Omaha, Neb. — Elijah Johnson, who was born and raised in Gary, Ind., moved to Las Vegas when he was in the eighth grade.
As part Hoosier/part Sin Citian, he knows all about Purdue — the Big Ten school that will take on Kansas University in an NCAA Tournament game at 7:40 p.m. today in CenturyLink Center.
“I am from Indiana. I know the history. I know what kind of program it is and everything,” said Johnson, a 6-foot-4 junior guard who had 15 points, four rebounds, two turnovers and three assists in Friday’s 65-50 opening-round victory over Detroit.
“I know they’ve got motion offense. I know they’ve got a tough player in Hummel (Robbie, 6-8 senior, 16.3 ppg, 7.1 rpg) who came back from two (ACL) injuries. I respect him so much for that.
“I know they’ve got a point guard who loves to get to the paint (5-9 senior Lewis Jackson, 143 assists, 58 turnovers). They’ve got a shooter who shoots lights out who has taken over 200 threes (6-3 senior Ryne Smith, 88 of 204 from beyond arc). I know a lot about ’em.
I’m not done learning. I’ll do my homework tonight,” Johnson added.
Johnson, who was not recruited by Purdue — “I had already gone to the West Coast. They didn’t even know I was from there when I was getting recruited,” he said — learned how to play the game with the help of a Boilermaker.
That person would be Glenn Robinson, who played on the 1994 Purdue team that knocked KU out of the 1994 NCAA Tournament in the Sweet 16.
“He came from Roosevelt High School, the same high school I was going to go to,” Johnson said. “I went to his camps in the summer as a little kid.”
Johnson’s dad, Marcus, and Indiana youth coaches also drilled him on fundamentals.
“My game ... I think when people hear I am from Vegas, they are kind of confused about that. Then I tell them I’m really from Indiana, it kind of makes sense,” Johnson said. “I’ve got a feel for the game. I enjoy the game more than the average person. You can tell by the way I see things, by the way I don’t care about scoring (9.8 ppg, 126 assists, 61 turnovers), by the way I enjoy how basketball is supposed to be played. Because in Indiana they don’t just play basketball, they teach you how to play basketball. It’s not just about going one-on-one — can you score 40? — and not play defense. It’s about the whole court. I learned that in Indiana.”
Johnson seems to have taken on more lead-guard responsibilities lately, especially in the second half of Friday’s game when Tyshawn Taylor was out with leg cramps.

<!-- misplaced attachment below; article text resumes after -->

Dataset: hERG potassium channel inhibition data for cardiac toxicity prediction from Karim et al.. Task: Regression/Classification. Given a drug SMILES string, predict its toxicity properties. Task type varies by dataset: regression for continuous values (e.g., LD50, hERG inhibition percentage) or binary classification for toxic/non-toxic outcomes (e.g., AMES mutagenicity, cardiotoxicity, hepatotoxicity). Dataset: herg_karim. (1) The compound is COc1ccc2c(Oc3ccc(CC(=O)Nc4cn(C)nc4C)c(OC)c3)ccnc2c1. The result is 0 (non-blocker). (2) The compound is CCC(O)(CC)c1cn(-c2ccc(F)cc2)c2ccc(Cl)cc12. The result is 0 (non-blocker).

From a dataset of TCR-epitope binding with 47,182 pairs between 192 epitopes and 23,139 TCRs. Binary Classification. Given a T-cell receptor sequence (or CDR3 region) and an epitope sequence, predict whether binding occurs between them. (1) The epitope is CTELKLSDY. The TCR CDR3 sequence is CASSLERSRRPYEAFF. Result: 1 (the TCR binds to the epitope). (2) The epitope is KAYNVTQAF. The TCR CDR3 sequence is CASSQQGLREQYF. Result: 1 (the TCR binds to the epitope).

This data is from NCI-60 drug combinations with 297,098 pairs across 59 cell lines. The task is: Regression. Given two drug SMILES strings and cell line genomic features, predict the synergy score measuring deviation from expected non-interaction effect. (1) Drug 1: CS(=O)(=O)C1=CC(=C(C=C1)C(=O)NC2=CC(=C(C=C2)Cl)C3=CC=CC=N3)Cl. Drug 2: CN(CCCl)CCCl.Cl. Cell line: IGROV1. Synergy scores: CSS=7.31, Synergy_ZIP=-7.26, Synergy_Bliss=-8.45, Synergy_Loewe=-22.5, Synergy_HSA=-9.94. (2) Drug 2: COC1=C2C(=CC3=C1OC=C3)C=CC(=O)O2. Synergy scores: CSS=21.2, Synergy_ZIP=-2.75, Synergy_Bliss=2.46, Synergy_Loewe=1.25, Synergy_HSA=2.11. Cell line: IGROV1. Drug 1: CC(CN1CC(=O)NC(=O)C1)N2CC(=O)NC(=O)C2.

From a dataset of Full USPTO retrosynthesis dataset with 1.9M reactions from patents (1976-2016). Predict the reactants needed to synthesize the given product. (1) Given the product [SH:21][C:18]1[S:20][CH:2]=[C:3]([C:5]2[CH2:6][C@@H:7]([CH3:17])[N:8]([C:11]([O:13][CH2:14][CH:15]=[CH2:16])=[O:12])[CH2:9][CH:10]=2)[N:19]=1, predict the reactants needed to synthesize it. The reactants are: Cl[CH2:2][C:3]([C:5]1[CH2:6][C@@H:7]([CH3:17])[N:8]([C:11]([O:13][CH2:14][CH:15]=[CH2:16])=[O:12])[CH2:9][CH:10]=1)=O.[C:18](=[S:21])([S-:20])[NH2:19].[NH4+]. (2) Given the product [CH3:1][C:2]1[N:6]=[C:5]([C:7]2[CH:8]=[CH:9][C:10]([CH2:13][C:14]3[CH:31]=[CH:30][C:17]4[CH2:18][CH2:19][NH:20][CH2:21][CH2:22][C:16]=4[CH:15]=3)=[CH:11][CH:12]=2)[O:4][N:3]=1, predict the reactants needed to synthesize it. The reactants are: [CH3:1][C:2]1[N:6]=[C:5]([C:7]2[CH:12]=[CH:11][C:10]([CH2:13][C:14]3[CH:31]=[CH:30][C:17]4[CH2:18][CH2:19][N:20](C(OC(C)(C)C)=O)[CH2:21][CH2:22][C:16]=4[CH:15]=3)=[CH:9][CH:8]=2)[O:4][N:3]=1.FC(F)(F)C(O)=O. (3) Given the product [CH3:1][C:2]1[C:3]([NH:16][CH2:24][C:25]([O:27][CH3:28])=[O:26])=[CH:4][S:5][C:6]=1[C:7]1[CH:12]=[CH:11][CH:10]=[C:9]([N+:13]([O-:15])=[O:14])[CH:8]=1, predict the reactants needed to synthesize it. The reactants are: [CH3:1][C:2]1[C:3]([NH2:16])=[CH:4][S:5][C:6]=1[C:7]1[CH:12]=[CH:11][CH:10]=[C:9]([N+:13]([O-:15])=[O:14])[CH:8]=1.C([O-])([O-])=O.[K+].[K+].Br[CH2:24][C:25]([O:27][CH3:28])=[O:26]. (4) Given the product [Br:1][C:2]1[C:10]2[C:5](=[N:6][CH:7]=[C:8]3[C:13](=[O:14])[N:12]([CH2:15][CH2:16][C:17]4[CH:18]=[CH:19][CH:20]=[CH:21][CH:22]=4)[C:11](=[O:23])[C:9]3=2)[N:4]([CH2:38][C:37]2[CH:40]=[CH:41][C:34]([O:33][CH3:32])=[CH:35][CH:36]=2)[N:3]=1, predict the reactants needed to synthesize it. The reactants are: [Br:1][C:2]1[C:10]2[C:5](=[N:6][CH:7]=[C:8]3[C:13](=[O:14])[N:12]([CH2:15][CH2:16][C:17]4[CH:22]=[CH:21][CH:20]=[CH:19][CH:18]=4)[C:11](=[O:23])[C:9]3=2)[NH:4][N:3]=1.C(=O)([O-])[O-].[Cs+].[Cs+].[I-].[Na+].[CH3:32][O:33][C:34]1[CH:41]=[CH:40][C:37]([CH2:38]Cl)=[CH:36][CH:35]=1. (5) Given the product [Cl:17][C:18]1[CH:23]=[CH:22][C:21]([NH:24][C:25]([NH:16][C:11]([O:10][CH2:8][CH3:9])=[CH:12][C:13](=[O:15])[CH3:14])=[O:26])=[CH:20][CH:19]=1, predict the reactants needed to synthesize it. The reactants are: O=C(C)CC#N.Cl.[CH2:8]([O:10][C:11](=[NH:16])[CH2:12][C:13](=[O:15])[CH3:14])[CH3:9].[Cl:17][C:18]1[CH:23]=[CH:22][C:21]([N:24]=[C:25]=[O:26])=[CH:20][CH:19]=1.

Taylor grinned when asked how it’s determined who brings the ball up court when both are in the game together.
“If I get tired, I tell Elijah to bring it up,” Taylor said. “One time Elijah was on the bench with two fouls. I said, ‘I need you on the court. When you are not in the game I have to bring it up every time. I’m tired. You HAVE to be out there.’
“I love playing with him; it reminds me when I played with Sherron (Collins): Get it and go. I know how to run the 1 and the 2; he knows how to run the 1 and the 2 ... perfect.”
Johnson is the obvious candidate to take over as lead guard next season — his senior year. Current freshman Naadir Tharpe will be the only other point-guard candidate on the current roster.
“I’ve learned a lot from Tyshawn, being hungry, realizing we’re lucky to be at Kansas,” Johnson said. “I was born to do this. This is my time. I’d be a fool if I said I wasn’t ready. Who would say that?
“I’m a natural leader. A lot of people might not see it. My teammates know. I won’t tell you to do something I won’t do. It’s good enough right there.”
He’s not looking far ahead. A victory today would mean a spot in Friday’s Sweet 16 game against either North Carolina State or Georgetown in St. Louis. A loss and the season is over.
“I’m ready to win this next game. I can’t think that far ahead or I won’t survive tomorrow,” he said.
And to beat Purdue, a team that enters with a 22-12 record compared to KU’s 28-6 mark?
“Play hard,” he said. “We know they have a good team. We see them play on TV. It’s a name we are familiar with. We feel we know them because their record is on TV all the time, the conference they play in, what kind of offense they run, the style of play in that conference (Big Ten). We’re adjusting to it now. We have to be in tune because they have no set plays. They do anything they want to. We have to be ready for anything.”